AG Garland Issues New Guidelines for Invocation of the State Secrets Privilege

November 7, 2022

In a memorandum released September 30, Attorney General Merrick Garland detailed new guidelines for when the Department of Justice will invoke the state secrets privilege to withhold evidence or to seek dismissal of a case or claim. The U.S. government has previously used the controversial privilege to stymie plaintiffs challenging government mass surveillance. While the guidelines include new Executive Branch safeguards—including a process for revisiting the necessity of the privilege once invoked—the privilege remains a threat to meaningful accountability in the absence of legislative reform.   

Under the new procedures, which build on a 2009 memorandum, the heads of all executive departments or agencies seeking to invoke the privilege in litigation must personally request DOJ’s approval along with a declaration outlining why invocation is necessary to protect national security. Once invoked, DOJ and the agency requesting use of the privilege must periodically confirm that the privilege remains necessary, including upon appeal.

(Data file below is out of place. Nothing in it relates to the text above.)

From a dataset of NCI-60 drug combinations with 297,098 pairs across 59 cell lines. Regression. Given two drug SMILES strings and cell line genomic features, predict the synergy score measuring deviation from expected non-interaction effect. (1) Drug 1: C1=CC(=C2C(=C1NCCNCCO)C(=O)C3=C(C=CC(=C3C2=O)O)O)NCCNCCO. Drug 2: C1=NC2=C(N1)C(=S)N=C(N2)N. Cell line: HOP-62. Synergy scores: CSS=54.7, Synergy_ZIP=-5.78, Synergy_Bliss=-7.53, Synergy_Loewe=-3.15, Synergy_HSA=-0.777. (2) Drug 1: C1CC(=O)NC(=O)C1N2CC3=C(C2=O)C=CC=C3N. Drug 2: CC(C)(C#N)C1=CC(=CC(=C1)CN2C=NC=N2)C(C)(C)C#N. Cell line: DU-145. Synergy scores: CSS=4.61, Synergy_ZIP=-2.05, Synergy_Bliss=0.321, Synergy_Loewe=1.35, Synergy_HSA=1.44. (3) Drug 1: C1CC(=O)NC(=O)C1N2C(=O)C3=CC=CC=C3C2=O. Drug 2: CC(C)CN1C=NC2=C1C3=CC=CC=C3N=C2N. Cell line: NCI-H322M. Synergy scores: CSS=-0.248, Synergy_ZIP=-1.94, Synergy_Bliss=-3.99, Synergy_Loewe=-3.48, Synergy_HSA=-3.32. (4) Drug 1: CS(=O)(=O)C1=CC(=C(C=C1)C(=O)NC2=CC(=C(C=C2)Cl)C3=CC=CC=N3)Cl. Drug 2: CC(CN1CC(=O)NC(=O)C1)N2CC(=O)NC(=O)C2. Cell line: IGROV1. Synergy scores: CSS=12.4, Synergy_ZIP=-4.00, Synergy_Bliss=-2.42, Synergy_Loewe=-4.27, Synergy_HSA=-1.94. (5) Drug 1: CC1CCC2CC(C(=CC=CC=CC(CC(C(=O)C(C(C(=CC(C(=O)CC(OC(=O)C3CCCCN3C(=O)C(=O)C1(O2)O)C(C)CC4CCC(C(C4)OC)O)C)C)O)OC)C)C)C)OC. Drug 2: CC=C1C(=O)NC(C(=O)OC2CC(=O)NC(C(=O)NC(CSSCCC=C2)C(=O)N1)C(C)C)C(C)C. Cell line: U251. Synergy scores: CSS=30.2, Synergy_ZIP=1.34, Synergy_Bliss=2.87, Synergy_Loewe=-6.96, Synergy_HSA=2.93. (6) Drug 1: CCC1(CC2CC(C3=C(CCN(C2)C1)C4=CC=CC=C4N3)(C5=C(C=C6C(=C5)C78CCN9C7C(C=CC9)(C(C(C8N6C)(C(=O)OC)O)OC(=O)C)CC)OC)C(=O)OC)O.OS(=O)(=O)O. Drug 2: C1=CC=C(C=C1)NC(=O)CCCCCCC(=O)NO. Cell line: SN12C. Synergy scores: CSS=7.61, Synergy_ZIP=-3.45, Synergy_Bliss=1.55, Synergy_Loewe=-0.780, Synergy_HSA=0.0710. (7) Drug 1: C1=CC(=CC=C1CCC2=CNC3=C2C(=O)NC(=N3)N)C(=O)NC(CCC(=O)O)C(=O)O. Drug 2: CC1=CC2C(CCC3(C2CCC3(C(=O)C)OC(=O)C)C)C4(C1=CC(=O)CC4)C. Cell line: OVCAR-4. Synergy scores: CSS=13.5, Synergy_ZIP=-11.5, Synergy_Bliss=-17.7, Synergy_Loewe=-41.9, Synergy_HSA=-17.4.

EPIC has participated as amicus in several previous cases challenging the use of the state secrets privilege to defend government surveillance programs, including FBI v. Fazaga and Wikimedia v. NSA. In FBI v. Fazaga, EPIC joined a coalition headed by the Brennan Center in arguing that the Foreign Intelligence Surveillance Act (“FISA”) allows judges to review sensitive national security matters to determine whether evidence could be disclosed to plaintiffs without revealing state secrets. 

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